Lina Lamont

"What do you think I am, dumb or something?"

Burlesque

Bright lights, big voice

There are two ways of looking at this film.  You can either bemoan the deplorable script, ridden with the worst cliches pilfered from every other Girl-goes-to-big-smoke-to-make-good/dance movie ever made; the lack of character development; the predictable story arc.  Or you can say “It’s a movie starring Cher and Christina Aguilera. Called Burlesque. And you can sit back with your glass of Lindauer and just enjoy the spangles.

Either way, that about sums it up.  But to give credit to Aguilera, in her first acting role (unless you count music videos – but given the comparative subtlety, it must be said she does do a good job here), and to contradict Cher’s club-owner Tess – it’s all about the singing.  And of course it delivers.  Before the opening titles are over, perhaps with “you’re on in five” ringing in her head, Aguilera’s Iowa farmgirl Ali has pitched up in LA, and is pushing for a dancing job in a classy dive bar.   And if you’d just give her a damn chance – that girl can sing!  Cher too pulls out a couple of numbers, hopefully more for nostalgic value than any intention of a career revival, but there’s still no getting past the fact that the dame looks pretty good for her age (64.  OK, she’s had some work done, but still!).

Special credit must go, as always, to Stanley Tucci for rolling out his usual line in slightly camp, dryly witty and unconditionally supportive stage managers/personal assistants/liberal parents.  As much as one might long to see more from him (and to be fair, we have in the past – just not lately), Tucci steals every scene, and keeps the energy fizzing backstage from one performance to the next.   Alan Cumming is, by comparison, under-used which is a shame given his provenance on the musical stage.  The other male characters are simply versions of the unavailable good guy and underhand bad guy, and there is no dramatic tension whatsoever in Ali’s relationships with either.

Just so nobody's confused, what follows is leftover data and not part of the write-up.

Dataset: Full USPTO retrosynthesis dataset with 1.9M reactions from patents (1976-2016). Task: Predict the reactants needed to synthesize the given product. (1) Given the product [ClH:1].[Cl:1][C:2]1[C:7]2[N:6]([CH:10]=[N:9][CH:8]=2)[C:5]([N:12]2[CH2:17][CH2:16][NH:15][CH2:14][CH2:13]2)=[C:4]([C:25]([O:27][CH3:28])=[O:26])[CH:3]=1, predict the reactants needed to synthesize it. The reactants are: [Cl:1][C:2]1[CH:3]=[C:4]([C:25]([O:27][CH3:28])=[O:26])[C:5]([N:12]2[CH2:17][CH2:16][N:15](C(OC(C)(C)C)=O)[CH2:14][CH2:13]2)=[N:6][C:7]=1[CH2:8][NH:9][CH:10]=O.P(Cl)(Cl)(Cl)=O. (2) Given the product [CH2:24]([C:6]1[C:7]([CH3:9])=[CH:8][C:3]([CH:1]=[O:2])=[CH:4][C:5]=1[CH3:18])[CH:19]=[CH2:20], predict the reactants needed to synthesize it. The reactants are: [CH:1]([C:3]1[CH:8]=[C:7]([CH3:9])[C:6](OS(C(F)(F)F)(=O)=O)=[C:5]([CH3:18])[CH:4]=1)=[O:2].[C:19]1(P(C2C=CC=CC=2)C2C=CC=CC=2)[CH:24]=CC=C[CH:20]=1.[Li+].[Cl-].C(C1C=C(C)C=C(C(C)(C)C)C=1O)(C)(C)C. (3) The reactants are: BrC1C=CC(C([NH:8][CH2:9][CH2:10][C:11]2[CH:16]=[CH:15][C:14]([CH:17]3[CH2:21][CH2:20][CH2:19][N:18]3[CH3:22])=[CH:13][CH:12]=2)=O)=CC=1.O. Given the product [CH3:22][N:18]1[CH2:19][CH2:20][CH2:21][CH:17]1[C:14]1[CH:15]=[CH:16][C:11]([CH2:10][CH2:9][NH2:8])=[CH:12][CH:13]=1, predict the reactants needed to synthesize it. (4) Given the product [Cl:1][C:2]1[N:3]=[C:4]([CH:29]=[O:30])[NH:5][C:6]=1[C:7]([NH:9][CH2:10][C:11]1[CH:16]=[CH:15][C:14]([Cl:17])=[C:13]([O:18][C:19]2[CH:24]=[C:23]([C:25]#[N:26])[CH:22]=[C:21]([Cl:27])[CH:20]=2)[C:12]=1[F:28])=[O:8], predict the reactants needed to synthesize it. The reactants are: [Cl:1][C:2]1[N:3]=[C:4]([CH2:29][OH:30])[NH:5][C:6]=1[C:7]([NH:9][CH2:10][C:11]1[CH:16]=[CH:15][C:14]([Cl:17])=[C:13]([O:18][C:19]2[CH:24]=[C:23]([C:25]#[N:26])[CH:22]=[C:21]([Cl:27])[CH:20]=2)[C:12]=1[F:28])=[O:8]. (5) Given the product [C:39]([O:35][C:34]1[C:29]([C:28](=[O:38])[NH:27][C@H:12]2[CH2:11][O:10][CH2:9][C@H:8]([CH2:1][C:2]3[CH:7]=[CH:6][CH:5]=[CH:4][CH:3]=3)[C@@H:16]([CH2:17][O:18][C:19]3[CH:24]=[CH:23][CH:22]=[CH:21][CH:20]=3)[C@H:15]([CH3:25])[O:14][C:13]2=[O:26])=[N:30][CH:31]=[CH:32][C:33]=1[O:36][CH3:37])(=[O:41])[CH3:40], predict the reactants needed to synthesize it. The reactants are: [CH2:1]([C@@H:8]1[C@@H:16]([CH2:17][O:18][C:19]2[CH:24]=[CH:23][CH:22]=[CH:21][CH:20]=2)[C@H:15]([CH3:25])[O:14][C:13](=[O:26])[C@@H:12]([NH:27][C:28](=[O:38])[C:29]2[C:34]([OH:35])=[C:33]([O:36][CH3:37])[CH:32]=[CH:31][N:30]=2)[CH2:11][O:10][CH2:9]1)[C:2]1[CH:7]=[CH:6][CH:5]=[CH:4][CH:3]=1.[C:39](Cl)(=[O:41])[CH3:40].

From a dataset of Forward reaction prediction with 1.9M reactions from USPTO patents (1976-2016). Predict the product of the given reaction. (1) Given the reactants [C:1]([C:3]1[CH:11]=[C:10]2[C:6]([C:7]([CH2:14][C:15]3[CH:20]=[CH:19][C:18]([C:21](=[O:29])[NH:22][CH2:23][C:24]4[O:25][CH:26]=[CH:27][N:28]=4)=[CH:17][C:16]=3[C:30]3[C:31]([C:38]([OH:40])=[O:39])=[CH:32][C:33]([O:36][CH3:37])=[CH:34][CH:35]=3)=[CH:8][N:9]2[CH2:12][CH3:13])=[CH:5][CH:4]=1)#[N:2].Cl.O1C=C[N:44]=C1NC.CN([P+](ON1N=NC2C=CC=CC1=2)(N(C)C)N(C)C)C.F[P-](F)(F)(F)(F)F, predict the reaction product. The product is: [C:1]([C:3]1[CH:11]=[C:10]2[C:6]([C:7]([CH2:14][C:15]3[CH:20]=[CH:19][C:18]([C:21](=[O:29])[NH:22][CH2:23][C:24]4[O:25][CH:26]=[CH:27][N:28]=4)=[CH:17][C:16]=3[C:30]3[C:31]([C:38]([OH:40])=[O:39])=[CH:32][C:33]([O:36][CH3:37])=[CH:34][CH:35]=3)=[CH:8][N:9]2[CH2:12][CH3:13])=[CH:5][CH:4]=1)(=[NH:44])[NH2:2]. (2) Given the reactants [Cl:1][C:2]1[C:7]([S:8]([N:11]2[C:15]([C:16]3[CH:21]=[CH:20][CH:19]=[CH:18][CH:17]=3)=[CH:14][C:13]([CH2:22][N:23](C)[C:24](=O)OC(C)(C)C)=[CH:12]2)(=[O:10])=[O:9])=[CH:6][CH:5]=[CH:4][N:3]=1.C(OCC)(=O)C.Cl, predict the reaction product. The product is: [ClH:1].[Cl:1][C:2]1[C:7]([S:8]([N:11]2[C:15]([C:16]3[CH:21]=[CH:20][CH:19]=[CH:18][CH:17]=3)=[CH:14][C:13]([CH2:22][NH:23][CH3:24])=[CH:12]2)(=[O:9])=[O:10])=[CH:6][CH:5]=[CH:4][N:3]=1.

One final criticism, and a small one, is that strictly speaking this isn’t burlesque.  The film should more accurately have been called Cabaret, though obviously that’s been taken.  However, the spectacle is large, and at the very least one will leave the cinema with a yearning for beaded costumerie, dance lessons, and a greater appreciation for sparkly eyeshadow.  Just what it says on the tin.

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